The objective of this project was to develop siloxane-betaine zwitterionic additives to enhance fire suppression and burnback resistance for gasoline, which contains aromatic and aliphatic components. Specifically, vary siloxane-betaine’s molecular structure to promote bilayer formation at an interface for increased surfactant packing density, and to suppress extraction by fuel. To vary the structure, synthesize new zwitterionic silicones, and evaluate commercial zwitterionic hydrocarbons as functional additives to glycoside foams.

Technical Approach

The project team took the following actions:

  • Varied size and configuration of the surface-active molecules to optimize the structure.
  • Systematically varied the siloxane-betaine additive’s chemical structure by synthesis and by using commercial zwitterionic hydrocarbon surfactants as additives to the alkylpolyglycoside foams.
  • Characterized surfactant layers at air-water, air-fuel interfaces by quantifying composition and packing density.
  • Quantified the effects of oleophobicity through quantification of change in contact angles due to the presence of surfactant molecules adsorbed at interfaces, solubility in fuel and water or partition coefficients, and equilibrium phase separation (or emulsification).

These are in addition to the measurements of foam dynamics and gasoline-fire suppression/burnback at bench scale. Varying molecular structure of the siloxane additive can affect the hydrolysis of the siloxane tails. The project team measured acute lethality endpoints (LC50) and chronic sublethal toxicity endpoints (EC50, IC50).


The results presented show that surprisingly small changes to a surfactant's molecular structure can result in dramatic changes in critical micelle concentration (CMC), foam expansion ratio, foam degradation, fuel permeation through foam, and improvements in fire suppression. They appear to have only small effects on foam bubble size distributions and liquid drainage for foams generated by sparging methods at bench scale but have significant effects for foams generated by a pressurized nozzle at a large scale. Many of these changes could largely be explained by the changes to the amphiphilic balance of the surfactants involved and the project team shows that the effects of surfactant’s amphiphilicity permeates from CMC and foam stability to fire suppression. But, the degree of improvement in fire suppression is fuel specific because fuels affect the degree of synergism between the surfactants. Calculated packing parameter of 0.98 for the tetrasiloxane-sulfobetaine suggests aggregation into bilayer or vesicle shaped micelles. In the micelles, the sulfobetaine head exhibits strong electrostatic interaction with water, forming a hydration layer containing 4 to 9 units of water as determined by titration method. The hydration layer is acidic (pKa 3.3) and catalyzes hydrolysis of the siloxane tail with time. While this can help degrade the siloxane in an aqueous environment, it can limit shelf life. The project team found that a glucopon component in the formulation as well as adding a pH buffer can slow the hydrolysis.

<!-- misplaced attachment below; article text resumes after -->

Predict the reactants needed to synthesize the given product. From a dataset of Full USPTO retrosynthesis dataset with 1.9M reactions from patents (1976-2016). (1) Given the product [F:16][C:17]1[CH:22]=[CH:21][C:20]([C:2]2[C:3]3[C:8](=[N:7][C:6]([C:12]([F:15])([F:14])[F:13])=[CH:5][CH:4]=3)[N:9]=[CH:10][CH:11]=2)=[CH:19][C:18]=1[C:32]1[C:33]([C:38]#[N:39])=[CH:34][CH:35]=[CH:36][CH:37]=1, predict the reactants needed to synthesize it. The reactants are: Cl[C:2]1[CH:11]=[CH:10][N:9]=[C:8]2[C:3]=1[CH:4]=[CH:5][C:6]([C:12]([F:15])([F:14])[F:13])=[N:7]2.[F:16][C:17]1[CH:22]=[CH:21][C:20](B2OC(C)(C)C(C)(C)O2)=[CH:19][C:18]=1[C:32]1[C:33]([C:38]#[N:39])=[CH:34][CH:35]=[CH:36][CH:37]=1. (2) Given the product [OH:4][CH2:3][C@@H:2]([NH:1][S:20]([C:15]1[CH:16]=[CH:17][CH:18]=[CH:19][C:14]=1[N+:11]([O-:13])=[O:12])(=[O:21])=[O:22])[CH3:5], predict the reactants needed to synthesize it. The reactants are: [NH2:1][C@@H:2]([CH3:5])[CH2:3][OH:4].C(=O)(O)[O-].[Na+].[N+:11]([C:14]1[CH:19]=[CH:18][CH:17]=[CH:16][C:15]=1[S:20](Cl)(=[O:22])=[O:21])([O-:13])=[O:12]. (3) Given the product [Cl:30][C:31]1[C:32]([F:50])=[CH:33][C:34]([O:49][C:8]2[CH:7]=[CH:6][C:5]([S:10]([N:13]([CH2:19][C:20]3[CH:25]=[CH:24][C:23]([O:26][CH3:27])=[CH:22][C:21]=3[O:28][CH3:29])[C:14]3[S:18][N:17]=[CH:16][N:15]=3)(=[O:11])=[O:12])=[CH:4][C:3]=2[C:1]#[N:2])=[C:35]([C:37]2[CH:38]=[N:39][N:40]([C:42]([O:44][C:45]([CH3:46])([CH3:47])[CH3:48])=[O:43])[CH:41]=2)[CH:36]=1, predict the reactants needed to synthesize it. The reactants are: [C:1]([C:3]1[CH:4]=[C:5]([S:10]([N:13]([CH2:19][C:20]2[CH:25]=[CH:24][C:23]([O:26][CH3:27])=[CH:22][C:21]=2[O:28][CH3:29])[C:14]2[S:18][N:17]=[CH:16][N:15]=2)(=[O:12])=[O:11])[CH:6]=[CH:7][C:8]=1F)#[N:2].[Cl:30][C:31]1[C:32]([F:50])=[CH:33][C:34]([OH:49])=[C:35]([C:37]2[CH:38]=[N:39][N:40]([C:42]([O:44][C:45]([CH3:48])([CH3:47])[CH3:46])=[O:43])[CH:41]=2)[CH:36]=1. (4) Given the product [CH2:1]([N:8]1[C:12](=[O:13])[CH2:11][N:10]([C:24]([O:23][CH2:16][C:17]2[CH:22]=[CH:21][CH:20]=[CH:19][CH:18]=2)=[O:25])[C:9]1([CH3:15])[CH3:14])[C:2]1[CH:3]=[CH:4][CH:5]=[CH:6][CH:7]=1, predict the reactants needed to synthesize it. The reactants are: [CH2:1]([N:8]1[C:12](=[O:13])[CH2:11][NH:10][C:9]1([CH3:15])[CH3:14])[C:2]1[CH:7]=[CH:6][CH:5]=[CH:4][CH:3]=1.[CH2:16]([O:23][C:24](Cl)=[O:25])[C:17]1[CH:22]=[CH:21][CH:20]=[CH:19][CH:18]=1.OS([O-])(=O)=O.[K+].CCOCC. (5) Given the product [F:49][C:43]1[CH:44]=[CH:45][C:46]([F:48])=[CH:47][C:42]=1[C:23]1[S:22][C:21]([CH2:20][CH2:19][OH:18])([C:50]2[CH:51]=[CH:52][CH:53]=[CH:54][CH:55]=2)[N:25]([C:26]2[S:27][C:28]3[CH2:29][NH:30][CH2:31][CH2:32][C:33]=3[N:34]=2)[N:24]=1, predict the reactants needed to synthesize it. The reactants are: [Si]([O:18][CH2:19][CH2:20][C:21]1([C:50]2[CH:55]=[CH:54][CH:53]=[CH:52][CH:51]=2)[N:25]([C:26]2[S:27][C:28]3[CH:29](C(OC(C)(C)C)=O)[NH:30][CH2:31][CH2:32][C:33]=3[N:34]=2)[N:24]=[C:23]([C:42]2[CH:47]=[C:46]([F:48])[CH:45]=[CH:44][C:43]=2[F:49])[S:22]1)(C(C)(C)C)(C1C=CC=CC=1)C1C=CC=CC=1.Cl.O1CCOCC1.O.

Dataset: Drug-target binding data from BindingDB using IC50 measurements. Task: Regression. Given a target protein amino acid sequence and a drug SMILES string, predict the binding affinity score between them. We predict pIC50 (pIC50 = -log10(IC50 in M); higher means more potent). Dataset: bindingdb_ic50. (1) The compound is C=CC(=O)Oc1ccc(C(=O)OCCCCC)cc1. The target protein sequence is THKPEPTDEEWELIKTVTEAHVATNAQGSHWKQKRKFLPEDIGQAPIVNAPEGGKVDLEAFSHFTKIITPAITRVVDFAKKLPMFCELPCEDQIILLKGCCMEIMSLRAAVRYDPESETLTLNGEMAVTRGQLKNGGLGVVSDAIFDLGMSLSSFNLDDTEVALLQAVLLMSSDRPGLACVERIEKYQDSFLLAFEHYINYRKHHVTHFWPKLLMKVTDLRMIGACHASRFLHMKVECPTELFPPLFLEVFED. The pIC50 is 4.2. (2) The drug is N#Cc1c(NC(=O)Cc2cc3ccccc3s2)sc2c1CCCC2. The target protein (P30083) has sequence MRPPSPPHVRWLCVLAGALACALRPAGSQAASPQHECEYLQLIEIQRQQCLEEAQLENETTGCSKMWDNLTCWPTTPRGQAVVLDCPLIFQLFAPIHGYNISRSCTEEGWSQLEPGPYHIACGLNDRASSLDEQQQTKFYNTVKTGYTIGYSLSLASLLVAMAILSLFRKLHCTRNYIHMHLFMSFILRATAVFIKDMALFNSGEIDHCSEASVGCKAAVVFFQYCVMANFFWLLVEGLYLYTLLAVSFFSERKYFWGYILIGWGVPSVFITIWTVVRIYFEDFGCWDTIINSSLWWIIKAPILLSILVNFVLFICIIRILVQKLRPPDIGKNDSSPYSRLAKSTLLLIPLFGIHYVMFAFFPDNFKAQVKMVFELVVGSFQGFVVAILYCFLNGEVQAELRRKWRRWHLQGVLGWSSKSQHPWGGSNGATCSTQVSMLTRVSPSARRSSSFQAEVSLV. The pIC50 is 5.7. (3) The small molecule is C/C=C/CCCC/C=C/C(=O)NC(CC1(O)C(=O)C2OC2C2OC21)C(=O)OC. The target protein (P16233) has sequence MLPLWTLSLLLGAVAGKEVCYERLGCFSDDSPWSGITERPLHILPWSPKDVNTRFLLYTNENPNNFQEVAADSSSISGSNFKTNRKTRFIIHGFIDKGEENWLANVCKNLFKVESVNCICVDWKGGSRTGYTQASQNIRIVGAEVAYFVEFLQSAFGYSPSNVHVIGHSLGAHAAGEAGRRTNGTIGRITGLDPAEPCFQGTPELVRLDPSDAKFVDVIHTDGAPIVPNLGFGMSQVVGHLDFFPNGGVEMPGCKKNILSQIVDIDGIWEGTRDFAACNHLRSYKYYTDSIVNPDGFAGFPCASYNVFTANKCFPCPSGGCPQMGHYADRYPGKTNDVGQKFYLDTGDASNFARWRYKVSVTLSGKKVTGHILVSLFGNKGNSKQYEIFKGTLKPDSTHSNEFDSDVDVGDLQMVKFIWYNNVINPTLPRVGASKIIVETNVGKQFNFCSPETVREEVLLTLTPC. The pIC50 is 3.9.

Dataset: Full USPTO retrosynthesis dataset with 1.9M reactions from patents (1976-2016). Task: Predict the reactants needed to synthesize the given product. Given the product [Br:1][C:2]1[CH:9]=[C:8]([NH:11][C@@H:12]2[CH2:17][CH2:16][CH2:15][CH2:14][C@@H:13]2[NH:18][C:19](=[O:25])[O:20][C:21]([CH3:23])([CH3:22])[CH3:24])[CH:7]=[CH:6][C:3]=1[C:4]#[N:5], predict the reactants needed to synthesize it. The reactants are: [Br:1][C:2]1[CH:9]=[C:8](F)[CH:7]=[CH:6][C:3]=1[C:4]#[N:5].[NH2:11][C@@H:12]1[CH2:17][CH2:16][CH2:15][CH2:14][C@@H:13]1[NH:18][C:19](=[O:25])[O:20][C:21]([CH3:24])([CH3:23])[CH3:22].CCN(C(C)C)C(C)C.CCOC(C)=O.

The project team quantified acute and chronic toxicities of individual siloxane, hydrocarbon, and fluorocarbon surfactants and Reference AFFF using P. promelas and C. dubia species following standard methods (in collaboration with Dr. David Moore, U.S. Army Corps of Engineers, U.S. Army Engineer Research and Development Center, Vicksburg, MS). Based on results to date with both species, the relative order of toxicity of the tested compounds from least toxic to most toxic is as follows: DGBE<, Capstone 1157<, 502W<, Glucopon 215UP<, Glucopon 225DK<, Silwet L-77,< HMTS-PEO-TMACl, <<RefAFFF.


A fluorine-free alternative to the current aqueous film-forming foam (AFFF) will eliminate the bio-accumulative, environmentally persistent, and toxic per- and polyfluoroalkyl substances. The fluorine-free firefighting foam will lead to lower projected risks to the aquatic environment and human health. In addition, the fluorine-free formulation will meet military specification performance standards for gasoline, maintaining essential fire suppression performance of AFFF, critical to Department of Defense applications. Having low viscosity and being compatible with existing hardware, the fluorine-free formulation will be a drop-in replacement for AFFF.